National Center for Biotechnology Information. PMID 28809522. Bookshelf ID: NBK447416

Mike Seccombe

Mike Seccombe is an Australian journalist. He is The Saturday Paper national correspondent, appears as a panelist on ABC TV. According to The Guardian Australia website, Seccombe covered national affairs and politics for The Sydney Morning Herald and from 2006-2011, he lived on Martha's Vineyard, Massachusetts writing for the Vineyard Gazette, he now national correspondent for The Saturday Paper. He is a regular panelist on the ABC Insiders program. Howard GovernmentSeccombe describes the long serving Liberal Howard Government as "a rather inert government that had a thin record of reform, that left Australia more divided, that entrenched privilege and inequality, that left the political and economic landscape littered with mines primed to blow up under successor governments." The Abbott-Turnbull GovernmentHe criticised the Liberal Abbott Government for having too many practising Christians whom he calls a "social minority", said the government was "out of step" with social expectations on the environment, on same-sex marriage, on euthanasia.

Seccombe says the idea that Tony Abbott would have won the 2016 election is "ridiculous". When Turnbull replaced Abbott as Liberal leader, Seccombe wrote: "Immediately, the change in messaging from negative to positive, from'nope' to hope, yielded dividends for the government" and that "We expect Turnbull to be an agent of change" but that if economic change was not forthcoming, cynicism might result; the GreensHe says people who vote for the Australian Greens "tend to be well educated and sophisticated". Same-sex marriageHe advocates changing Australian law to recognise same sex partnerships as marriages


KEJO is a radio station licensed to serve Corvallis, United States. The station, which began broadcasting in August 1955, is owned by Bicoastal Media and the broadcast license is held by Bicoastal Media Licenses V, LLC. KEJO broadcasts a sports radio format including a mix of local programs and syndicated shows from Fox Sports Radio plus a variety of college and professional sporting events. Local and regional weekday programs on KEJO include Joe Beaver Show with the Oregon State Beavers, Mike Parker & Jon Warren, plus an afternoon show called Sports Talk hosted by Steve. Fox Sports Radio programs on KEJO include First Team with Steve Czaban, The Dan Patrick Show hosted by Dan Patrick, The Jim Rome Show hosted by Jim Rome, Myers & Hartman with Chris Myers and Steve Hartman and Money Show hosted by Petros Papadakis and Matt "Money" Smith, J. T. the Brick with J. T. the Brick and Tomm Looney. In addition to its scheduled sports talk programs, KEJO airs select local high school football games plus Oregon State Beavers football, men's basketball, baseball as part of the Beaver Sports Radio Network.

Beginning with the 2009 season, KEJO is the broadcast home of the Corvallis Knights minor league baseball team. KEJO is scheduled to broadcast every regular season game. Through the 2008 season, KEJO had been a member of the Seattle Mariners Radio Network; the Midland Broadcasting Company was granted a construction permit in 1953 to build a new AM radio station broadcasting with 250 watts of power on a frequency of 1240 kHz. KCOV began regular broadcasting in August 1955 with Donald McCormick as president of Midland Broadcasting and Frank Flynn as the general manager of the station. Dave Hoss acquired control of Midland Broadcasting in late February 1958, he promptly applied to the FCC for new call letters for the station and was granted KFLY. Radio Broadcasters, Inc. acquired KFLY in January 1963. The Federal Communications Commission granted KFLY authorization a few months to increase its daytime signal strength to 1,000 watts while maintaining the nighttime signal power of 250 watts. In October 1966, KFLY-FM was launched as an FM sister station duplicating a portion of the AM station's programming and extending its effective coverage area.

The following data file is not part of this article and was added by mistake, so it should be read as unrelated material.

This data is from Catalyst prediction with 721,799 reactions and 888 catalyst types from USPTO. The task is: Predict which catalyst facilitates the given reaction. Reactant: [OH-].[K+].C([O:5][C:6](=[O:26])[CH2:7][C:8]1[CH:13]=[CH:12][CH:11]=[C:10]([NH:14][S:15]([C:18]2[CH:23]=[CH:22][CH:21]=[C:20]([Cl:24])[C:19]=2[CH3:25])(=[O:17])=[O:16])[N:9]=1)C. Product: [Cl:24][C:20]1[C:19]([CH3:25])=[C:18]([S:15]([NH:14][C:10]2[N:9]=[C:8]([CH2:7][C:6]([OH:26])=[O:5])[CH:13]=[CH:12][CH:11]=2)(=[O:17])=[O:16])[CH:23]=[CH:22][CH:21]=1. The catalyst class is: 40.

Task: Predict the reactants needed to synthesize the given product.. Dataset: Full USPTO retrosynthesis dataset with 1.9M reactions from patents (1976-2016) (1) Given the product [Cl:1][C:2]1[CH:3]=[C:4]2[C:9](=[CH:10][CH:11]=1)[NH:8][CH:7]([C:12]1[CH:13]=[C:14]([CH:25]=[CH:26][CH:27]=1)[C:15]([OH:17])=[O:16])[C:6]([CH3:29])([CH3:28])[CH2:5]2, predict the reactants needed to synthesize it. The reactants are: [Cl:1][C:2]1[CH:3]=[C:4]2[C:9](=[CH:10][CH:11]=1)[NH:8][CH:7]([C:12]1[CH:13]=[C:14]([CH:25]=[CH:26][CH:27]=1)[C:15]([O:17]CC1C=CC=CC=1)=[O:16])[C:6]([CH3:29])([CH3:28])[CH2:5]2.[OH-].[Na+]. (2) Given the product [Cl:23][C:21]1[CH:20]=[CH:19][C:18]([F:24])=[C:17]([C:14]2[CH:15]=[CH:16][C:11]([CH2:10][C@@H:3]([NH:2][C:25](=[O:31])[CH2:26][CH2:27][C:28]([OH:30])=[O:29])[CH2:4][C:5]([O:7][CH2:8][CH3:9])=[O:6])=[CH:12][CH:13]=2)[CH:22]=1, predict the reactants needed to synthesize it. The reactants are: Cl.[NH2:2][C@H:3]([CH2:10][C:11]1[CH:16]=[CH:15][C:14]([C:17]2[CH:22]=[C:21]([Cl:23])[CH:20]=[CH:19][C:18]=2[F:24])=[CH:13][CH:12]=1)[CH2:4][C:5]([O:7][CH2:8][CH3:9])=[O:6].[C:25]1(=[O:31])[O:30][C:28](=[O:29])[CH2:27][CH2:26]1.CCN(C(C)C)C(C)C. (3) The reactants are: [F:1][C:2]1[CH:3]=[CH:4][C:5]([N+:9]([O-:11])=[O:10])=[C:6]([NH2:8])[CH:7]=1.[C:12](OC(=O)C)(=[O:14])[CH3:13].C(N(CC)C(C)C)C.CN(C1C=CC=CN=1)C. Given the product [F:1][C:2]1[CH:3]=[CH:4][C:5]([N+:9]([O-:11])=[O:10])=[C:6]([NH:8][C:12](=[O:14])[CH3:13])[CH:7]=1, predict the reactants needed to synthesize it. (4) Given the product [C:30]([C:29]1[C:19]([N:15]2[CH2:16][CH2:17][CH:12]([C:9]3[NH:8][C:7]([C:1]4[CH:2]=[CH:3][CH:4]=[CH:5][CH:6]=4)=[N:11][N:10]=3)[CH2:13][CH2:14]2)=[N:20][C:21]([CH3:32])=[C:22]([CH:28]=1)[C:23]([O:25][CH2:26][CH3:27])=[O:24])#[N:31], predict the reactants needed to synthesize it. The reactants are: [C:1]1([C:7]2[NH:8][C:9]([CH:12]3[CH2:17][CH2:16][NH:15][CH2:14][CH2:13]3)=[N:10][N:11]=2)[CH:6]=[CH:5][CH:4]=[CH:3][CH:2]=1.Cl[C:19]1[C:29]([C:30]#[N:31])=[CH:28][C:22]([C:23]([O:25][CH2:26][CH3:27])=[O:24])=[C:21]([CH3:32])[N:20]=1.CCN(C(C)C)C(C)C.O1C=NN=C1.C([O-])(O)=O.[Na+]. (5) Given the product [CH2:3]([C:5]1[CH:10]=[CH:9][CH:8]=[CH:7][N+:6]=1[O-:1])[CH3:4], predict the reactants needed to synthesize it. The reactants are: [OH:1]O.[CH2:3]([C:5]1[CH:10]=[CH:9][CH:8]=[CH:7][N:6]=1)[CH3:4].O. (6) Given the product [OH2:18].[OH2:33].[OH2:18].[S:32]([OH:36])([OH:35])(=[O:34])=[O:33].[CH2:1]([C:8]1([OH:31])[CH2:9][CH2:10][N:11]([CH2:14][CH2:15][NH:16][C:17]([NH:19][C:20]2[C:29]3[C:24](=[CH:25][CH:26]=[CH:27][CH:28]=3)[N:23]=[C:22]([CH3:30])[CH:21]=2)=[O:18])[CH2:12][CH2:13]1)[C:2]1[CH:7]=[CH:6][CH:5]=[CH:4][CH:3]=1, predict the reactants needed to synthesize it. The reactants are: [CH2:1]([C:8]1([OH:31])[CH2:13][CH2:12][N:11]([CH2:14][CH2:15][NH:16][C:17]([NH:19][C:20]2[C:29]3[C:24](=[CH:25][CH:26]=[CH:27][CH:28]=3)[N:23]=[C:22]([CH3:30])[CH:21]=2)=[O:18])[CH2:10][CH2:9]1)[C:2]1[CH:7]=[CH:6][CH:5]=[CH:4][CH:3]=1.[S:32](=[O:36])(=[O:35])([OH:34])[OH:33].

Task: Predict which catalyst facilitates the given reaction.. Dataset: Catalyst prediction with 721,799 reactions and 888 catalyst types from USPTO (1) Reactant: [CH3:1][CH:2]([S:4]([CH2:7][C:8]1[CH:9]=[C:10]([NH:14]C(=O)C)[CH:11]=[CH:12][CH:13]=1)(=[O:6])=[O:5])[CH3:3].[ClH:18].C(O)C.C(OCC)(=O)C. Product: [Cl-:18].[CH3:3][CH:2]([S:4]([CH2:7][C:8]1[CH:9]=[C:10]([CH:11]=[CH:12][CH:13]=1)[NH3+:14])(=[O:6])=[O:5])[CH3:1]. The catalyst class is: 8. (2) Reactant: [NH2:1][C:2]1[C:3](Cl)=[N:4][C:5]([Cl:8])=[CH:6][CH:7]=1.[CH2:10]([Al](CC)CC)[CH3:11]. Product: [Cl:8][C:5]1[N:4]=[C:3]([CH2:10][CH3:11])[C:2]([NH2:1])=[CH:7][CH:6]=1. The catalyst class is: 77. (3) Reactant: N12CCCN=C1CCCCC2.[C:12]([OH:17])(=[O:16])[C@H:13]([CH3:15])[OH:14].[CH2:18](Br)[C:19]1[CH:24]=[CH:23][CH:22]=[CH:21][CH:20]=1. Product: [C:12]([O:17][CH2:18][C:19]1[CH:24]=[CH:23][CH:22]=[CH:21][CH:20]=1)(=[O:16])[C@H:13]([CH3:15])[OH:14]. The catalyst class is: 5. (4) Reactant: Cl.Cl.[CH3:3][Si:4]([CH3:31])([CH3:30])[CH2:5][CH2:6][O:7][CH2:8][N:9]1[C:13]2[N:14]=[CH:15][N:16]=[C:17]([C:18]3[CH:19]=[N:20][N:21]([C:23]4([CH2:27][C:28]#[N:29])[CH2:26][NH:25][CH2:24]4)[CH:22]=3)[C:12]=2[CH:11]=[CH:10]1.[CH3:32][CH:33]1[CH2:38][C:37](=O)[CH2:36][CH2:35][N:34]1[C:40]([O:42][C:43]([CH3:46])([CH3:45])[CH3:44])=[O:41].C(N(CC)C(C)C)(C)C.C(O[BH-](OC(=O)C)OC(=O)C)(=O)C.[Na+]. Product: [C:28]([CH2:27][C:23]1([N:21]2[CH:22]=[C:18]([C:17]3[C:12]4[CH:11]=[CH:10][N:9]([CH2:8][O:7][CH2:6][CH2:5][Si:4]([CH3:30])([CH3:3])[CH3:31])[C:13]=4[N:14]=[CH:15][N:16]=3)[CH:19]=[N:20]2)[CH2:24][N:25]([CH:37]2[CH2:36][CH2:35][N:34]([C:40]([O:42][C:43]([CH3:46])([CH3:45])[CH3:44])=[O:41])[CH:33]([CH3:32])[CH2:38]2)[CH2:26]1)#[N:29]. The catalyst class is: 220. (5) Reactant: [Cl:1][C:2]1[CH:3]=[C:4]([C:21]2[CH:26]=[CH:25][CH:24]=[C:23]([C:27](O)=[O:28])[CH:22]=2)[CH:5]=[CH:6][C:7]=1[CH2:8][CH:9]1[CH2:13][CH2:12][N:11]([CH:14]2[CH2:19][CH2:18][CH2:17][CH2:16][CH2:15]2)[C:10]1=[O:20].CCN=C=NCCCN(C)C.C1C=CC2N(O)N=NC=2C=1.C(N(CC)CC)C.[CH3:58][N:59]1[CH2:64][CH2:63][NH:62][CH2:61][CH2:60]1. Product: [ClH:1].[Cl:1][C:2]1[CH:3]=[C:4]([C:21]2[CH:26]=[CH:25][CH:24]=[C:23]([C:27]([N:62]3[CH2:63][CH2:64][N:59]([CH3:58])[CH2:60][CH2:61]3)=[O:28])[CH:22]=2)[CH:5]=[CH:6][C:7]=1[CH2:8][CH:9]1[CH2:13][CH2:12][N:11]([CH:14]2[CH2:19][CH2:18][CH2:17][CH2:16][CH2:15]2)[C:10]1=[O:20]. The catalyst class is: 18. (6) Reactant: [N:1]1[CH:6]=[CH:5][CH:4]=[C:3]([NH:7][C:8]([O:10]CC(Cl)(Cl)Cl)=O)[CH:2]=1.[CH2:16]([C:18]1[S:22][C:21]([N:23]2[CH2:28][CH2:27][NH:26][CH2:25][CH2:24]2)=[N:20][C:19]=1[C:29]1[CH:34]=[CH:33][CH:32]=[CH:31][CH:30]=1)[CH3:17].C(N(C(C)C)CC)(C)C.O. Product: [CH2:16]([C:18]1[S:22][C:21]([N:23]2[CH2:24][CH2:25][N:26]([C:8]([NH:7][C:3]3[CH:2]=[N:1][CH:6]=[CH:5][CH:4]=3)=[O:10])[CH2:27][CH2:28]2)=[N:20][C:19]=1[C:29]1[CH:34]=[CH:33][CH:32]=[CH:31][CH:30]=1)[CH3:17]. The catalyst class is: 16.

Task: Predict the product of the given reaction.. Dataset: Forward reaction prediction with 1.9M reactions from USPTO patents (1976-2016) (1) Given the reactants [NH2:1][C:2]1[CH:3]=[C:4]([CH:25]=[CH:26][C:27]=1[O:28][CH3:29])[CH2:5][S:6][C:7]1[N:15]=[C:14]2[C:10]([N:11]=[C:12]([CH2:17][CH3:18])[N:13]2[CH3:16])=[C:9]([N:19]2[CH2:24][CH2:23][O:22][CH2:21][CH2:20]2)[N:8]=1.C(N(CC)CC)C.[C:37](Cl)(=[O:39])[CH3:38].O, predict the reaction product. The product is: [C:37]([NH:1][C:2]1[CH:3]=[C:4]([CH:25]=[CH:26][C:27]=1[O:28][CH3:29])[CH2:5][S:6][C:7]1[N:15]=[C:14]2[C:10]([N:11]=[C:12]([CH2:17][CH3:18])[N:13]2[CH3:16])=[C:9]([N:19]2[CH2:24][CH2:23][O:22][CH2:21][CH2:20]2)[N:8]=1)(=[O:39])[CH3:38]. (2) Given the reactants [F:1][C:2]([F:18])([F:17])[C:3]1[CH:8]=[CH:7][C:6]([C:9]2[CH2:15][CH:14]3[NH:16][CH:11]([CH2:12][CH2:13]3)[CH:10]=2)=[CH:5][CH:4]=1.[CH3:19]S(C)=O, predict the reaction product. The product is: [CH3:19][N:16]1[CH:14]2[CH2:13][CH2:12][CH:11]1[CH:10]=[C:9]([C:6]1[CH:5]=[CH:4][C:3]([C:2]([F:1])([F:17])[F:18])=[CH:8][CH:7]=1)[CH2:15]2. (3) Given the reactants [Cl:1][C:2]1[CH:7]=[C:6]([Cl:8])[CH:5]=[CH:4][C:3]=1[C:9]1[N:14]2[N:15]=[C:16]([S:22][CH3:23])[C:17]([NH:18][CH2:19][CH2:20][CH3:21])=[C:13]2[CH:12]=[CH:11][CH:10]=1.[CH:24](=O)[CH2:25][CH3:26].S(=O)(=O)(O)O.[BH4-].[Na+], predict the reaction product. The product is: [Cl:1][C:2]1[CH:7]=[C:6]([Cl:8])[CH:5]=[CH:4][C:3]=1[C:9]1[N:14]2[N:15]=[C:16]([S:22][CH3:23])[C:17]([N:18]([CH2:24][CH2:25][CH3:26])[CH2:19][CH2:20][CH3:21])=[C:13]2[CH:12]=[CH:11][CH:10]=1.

Ted Jackson's Radio Corvallis, Inc. bought KFLY in March 1971. The station aired a Top 40 music format throughout the 1970s. KFLY was acquired by the Madgekal Broadcasting Company in August 1977 and the Top 40 format was maintained. Mario Pastega, the owner of Madgekal Broadcasting owned the local Pepsi-Cola bottling plant. After more than 35 years of broadcasting as KFLY, the station was assigned the current KEJO call letters by the FCC on January 31, 1994. Pastega chose the new callsign as a tribute to Emily Jo, who died as a young adult. In June 1999, Madgekal Broadcasting, Inc. reached an agreement to sell this station to Jacor Communications subsidiary Jacor Licensee of Louisville, Inc. The deal was approved by the FCC on August 24, 1999, the transaction was consummated on September 1, 1999. After Jacor's merger with Clear Channel Communications was completed, Jacor Licensee of Louisville, Inc. made application with the FCC in December 2000 to transfer the broadcast license for KEJO to Clear Channel subsidiary Citicasters Licenses, Inc.

The transfer was approved by the FCC on January 4, 2001, the transaction was consummated on June 5, 2001. KEJO was granted a construction permit to upgrade to 1,000 watt operation both day and night on November 2001; the station received its license to cover this change on September 25, 2003. In May 2007, Clear Channel Communications, through its Citicasters Licenses, LP, announced an agreement to sell this station to Bicoastal Media subsidiary Bicoastal Willamette Valley, LLC, as part of a 14-station deal valued at $37 million; the deal was approved by the FCC on July 2, 2007, the transaction was consummated on October 1, 2007. As part of an internal corporate reorganization in October 2007, Bicoastal Willamette Valley, LLC, applied to transfer the broadcast license for KEJO to Bicoastal Media Licenses V, LLC; the transfer was approved by the FCC on October 29, 2007. KEJO official website Query the FCC's AM station database for KEJO Radio-Locator Information on KEJO Query Nielsen Audio's AM station database for KEJO